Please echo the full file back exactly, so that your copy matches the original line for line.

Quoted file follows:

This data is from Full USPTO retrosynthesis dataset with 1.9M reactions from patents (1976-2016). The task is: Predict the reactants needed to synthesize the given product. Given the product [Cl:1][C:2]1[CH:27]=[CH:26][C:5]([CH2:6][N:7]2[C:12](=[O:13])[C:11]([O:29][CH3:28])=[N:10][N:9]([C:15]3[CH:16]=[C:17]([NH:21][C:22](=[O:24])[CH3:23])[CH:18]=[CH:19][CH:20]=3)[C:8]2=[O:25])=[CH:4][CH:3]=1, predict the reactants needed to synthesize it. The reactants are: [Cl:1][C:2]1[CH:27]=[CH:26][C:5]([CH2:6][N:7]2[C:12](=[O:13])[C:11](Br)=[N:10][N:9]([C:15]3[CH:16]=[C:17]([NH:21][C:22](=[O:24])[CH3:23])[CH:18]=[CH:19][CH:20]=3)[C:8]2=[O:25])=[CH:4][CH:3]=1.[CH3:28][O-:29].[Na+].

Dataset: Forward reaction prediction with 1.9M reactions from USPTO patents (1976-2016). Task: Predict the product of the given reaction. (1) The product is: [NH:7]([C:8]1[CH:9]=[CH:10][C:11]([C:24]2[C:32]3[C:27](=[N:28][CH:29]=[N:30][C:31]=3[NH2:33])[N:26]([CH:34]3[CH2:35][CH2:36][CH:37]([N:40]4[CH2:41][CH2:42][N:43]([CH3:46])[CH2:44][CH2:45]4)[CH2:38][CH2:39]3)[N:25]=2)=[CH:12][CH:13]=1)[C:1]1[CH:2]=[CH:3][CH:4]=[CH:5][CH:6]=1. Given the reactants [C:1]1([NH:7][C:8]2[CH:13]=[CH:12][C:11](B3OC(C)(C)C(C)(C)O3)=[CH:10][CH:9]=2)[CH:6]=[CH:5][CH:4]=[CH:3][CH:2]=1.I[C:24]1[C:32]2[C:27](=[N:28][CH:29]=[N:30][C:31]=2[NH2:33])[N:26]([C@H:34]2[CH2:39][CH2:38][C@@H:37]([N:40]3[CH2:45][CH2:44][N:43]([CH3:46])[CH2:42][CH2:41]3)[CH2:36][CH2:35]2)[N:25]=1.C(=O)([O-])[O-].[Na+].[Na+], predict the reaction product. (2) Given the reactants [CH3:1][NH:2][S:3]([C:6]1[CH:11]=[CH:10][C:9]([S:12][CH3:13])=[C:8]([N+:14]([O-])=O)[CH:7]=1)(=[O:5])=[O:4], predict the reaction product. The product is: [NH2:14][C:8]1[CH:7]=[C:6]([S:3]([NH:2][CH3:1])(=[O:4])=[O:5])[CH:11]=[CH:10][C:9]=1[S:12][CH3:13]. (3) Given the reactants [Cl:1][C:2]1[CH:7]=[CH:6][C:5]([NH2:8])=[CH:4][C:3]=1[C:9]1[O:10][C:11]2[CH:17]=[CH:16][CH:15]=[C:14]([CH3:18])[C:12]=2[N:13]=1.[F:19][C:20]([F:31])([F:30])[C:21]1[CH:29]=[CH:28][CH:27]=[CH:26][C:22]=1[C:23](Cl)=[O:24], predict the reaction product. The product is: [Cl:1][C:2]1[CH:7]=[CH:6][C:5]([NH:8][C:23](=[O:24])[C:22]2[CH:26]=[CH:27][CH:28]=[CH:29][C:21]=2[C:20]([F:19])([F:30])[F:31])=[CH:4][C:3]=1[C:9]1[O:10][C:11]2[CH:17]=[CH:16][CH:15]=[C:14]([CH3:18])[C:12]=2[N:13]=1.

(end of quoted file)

This data is from Full USPTO retrosynthesis dataset with 1.9M reactions from patents (1976-2016). The task is: Predict the reactants needed to synthesize the given product. Given the product [Cl:1][C:2]1[CH:27]=[CH:26][C:5]([CH2:6][N:7]2[C:12](=[O:13])[C:11]([O:29][CH3:28])=[N:10][N:9]([C:15]3[CH:16]=[C:17]([NH:21][C:22](=[O:24])[CH3:23])[CH:18]=[CH:19][CH:20]=3)[C:8]2=[O:25])=[CH:4][CH:3]=1, predict the reactants needed to synthesize it. The reactants are: [Cl:1][C:2]1[CH:27]=[CH:26][C:5]([CH2:6][N:7]2[C:12](=[O:13])[C:11](Br)=[N:10][N:9]([C:15]3[CH:16]=[C:17]([NH:21][C:22](=[O:24])[CH3:23])[CH:18]=[CH:19][CH:20]=3)[C:8]2=[O:25])=[CH:4][CH:3]=1.[CH3:28][O-:29].[Na+].

Dataset: Forward reaction prediction with 1.9M reactions from USPTO patents (1976-2016). Task: Predict the product of the given reaction. (1) The product is: [NH:7]([C:8]1[CH:9]=[CH:10][C:11]([C:24]2[C:32]3[C:27](=[N:28][CH:29]=[N:30][C:31]=3[NH2:33])[N:26]([CH:34]3[CH2:35][CH2:36][CH:37]([N:40]4[CH2:41][CH2:42][N:43]([CH3:46])[CH2:44][CH2:45]4)[CH2:38][CH2:39]3)[N:25]=2)=[CH:12][CH:13]=1)[C:1]1[CH:2]=[CH:3][CH:4]=[CH:5][CH:6]=1. Given the reactants [C:1]1([NH:7][C:8]2[CH:13]=[CH:12][C:11](B3OC(C)(C)C(C)(C)O3)=[CH:10][CH:9]=2)[CH:6]=[CH:5][CH:4]=[CH:3][CH:2]=1.I[C:24]1[C:32]2[C:27](=[N:28][CH:29]=[N:30][C:31]=2[NH2:33])[N:26]([C@H:34]2[CH2:39][CH2:38][C@@H:37]([N:40]3[CH2:45][CH2:44][N:43]([CH3:46])[CH2:42][CH2:41]3)[CH2:36][CH2:35]2)[N:25]=1.C(=O)([O-])[O-].[Na+].[Na+], predict the reaction product. (2) Given the reactants [CH3:1][NH:2][S:3]([C:6]1[CH:11]=[CH:10][C:9]([S:12][CH3:13])=[C:8]([N+:14]([O-])=O)[CH:7]=1)(=[O:5])=[O:4], predict the reaction product. The product is: [NH2:14][C:8]1[CH:7]=[C:6]([S:3]([NH:2][CH3:1])(=[O:4])=[O:5])[CH:11]=[CH:10][C:9]=1[S:12][CH3:13]. (3) Given the reactants [Cl:1][C:2]1[CH:7]=[CH:6][C:5]([NH2:8])=[CH:4][C:3]=1[C:9]1[O:10][C:11]2[CH:17]=[CH:16][CH:15]=[C:14]([CH3:18])[C:12]=2[N:13]=1.[F:19][C:20]([F:31])([F:30])[C:21]1[CH:29]=[CH:28][CH:27]=[CH:26][C:22]=1[C:23](Cl)=[O:24], predict the reaction product. The product is: [Cl:1][C:2]1[CH:7]=[CH:6][C:5]([NH:8][C:23](=[O:24])[C:22]2[CH:26]=[CH:27][CH:28]=[CH:29][C:21]=2[C:20]([F:19])([F:30])[F:31])=[CH:4][C:3]=1[C:9]1[O:10][C:11]2[CH:17]=[CH:16][CH:15]=[C:14]([CH3:18])[C:12]=2[N:13]=1.